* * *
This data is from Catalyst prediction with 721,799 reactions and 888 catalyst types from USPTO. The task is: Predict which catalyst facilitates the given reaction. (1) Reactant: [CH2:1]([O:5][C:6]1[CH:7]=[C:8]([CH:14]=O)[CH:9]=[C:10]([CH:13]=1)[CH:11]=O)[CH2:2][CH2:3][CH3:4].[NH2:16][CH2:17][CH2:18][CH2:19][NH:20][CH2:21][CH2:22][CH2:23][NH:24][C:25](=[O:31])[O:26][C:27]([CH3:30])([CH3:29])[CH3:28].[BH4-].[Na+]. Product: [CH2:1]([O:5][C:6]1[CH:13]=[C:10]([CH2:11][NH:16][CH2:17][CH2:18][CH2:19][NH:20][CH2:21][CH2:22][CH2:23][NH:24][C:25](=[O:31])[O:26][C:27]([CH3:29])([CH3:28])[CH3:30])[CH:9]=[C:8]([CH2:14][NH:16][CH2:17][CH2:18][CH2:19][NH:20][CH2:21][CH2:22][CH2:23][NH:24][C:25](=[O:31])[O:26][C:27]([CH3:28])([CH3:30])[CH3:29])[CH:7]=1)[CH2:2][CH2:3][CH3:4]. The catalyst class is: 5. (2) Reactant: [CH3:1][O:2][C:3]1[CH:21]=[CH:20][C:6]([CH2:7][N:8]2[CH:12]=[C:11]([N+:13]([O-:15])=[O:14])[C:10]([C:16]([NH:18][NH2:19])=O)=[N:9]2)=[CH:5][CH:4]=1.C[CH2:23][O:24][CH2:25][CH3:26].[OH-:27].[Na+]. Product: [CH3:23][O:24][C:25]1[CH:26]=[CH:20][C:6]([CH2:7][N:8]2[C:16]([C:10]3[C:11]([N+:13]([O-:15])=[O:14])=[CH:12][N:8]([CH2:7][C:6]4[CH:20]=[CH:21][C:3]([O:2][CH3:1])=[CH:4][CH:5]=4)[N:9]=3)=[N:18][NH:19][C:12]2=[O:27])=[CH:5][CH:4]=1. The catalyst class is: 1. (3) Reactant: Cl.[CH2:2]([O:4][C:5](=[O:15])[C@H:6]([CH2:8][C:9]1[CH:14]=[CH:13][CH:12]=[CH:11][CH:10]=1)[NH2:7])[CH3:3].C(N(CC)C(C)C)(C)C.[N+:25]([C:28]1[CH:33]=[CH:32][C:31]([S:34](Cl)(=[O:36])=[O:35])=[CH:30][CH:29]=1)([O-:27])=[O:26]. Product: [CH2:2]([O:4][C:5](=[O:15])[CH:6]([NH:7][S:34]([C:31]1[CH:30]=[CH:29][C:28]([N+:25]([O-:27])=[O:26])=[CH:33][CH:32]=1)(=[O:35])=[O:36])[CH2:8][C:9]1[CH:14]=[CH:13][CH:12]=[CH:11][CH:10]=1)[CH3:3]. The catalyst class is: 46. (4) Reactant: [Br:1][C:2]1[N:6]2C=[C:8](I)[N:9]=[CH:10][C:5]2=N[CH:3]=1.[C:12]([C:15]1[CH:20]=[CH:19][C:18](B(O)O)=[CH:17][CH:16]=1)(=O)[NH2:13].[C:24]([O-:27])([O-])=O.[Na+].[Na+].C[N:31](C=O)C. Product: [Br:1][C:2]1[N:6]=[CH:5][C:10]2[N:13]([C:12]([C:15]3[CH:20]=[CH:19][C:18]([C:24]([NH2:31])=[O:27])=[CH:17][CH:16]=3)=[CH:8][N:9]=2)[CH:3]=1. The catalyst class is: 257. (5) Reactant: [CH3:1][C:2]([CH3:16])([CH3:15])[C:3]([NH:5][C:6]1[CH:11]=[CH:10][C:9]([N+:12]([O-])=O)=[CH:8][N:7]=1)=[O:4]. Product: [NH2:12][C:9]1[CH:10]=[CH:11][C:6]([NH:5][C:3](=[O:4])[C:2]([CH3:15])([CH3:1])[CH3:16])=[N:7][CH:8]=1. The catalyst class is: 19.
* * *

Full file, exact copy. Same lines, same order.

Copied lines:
This data is from Catalyst prediction with 721,799 reactions and 888 catalyst types from USPTO. The task is: Predict which catalyst facilitates the given reaction. (1) Reactant: [CH2:1]([O:5][C:6]1[CH:7]=[C:8]([CH:14]=O)[CH:9]=[C:10]([CH:13]=1)[CH:11]=O)[CH2:2][CH2:3][CH3:4].[NH2:16][CH2:17][CH2:18][CH2:19][NH:20][CH2:21][CH2:22][CH2:23][NH:24][C:25](=[O:31])[O:26][C:27]([CH3:30])([CH3:29])[CH3:28].[BH4-].[Na+]. Product: [CH2:1]([O:5][C:6]1[CH:13]=[C:10]([CH2:11][NH:16][CH2:17][CH2:18][CH2:19][NH:20][CH2:21][CH2:22][CH2:23][NH:24][C:25](=[O:31])[O:26][C:27]([CH3:29])([CH3:28])[CH3:30])[CH:9]=[C:8]([CH2:14][NH:16][CH2:17][CH2:18][CH2:19][NH:20][CH2:21][CH2:22][CH2:23][NH:24][C:25](=[O:31])[O:26][C:27]([CH3:28])([CH3:30])[CH3:29])[CH:7]=1)[CH2:2][CH2:3][CH3:4]. The catalyst class is: 5. (2) Reactant: [CH3:1][O:2][C:3]1[CH:21]=[CH:20][C:6]([CH2:7][N:8]2[CH:12]=[C:11]([N+:13]([O-:15])=[O:14])[C:10]([C:16]([NH:18][NH2:19])=O)=[N:9]2)=[CH:5][CH:4]=1.C[CH2:23][O:24][CH2:25][CH3:26].[OH-:27].[Na+]. Product: [CH3:23][O:24][C:25]1[CH:26]=[CH:20][C:6]([CH2:7][N:8]2[C:16]([C:10]3[C:11]([N+:13]([O-:15])=[O:14])=[CH:12][N:8]([CH2:7][C:6]4[CH:20]=[CH:21][C:3]([O:2][CH3:1])=[CH:4][CH:5]=4)[N:9]=3)=[N:18][NH:19][C:12]2=[O:27])=[CH:5][CH:4]=1. The catalyst class is: 1. (3) Reactant: Cl.[CH2:2]([O:4][C:5](=[O:15])[C@H:6]([CH2:8][C:9]1[CH:14]=[CH:13][CH:12]=[CH:11][CH:10]=1)[NH2:7])[CH3:3].C(N(CC)C(C)C)(C)C.[N+:25]([C:28]1[CH:33]=[CH:32][C:31]([S:34](Cl)(=[O:36])=[O:35])=[CH:30][CH:29]=1)([O-:27])=[O:26]. Product: [CH2:2]([O:4][C:5](=[O:15])[CH:6]([NH:7][S:34]([C:31]1[CH:30]=[CH:29][C:28]([N+:25]([O-:27])=[O:26])=[CH:33][CH:32]=1)(=[O:35])=[O:36])[CH2:8][C:9]1[CH:14]=[CH:13][CH:12]=[CH:11][CH:10]=1)[CH3:3]. The catalyst class is: 46. (4) Reactant: [Br:1][C:2]1[N:6]2C=[C:8](I)[N:9]=[CH:10][C:5]2=N[CH:3]=1.[C:12]([C:15]1[CH:20]=[CH:19][C:18](B(O)O)=[CH:17][CH:16]=1)(=O)[NH2:13].[C:24]([O-:27])([O-])=O.[Na+].[Na+].C[N:31](C=O)C. Product: [Br:1][C:2]1[N:6]=[CH:5][C:10]2[N:13]([C:12]([C:15]3[CH:20]=[CH:19][C:18]([C:24]([NH2:31])=[O:27])=[CH:17][CH:16]=3)=[CH:8][N:9]=2)[CH:3]=1. The catalyst class is: 257. (5) Reactant: [CH3:1][C:2]([CH3:16])([CH3:15])[C:3]([NH:5][C:6]1[CH:11]=[CH:10][C:9]([N+:12]([O-])=O)=[CH:8][N:7]=1)=[O:4]. Product: [NH2:12][C:9]1[CH:10]=[CH:11][C:6]([NH:5][C:3](=[O:4])[C:2]([CH3:15])([CH3:1])[CH3:16])=[N:7][CH:8]=1. The catalyst class is: 19.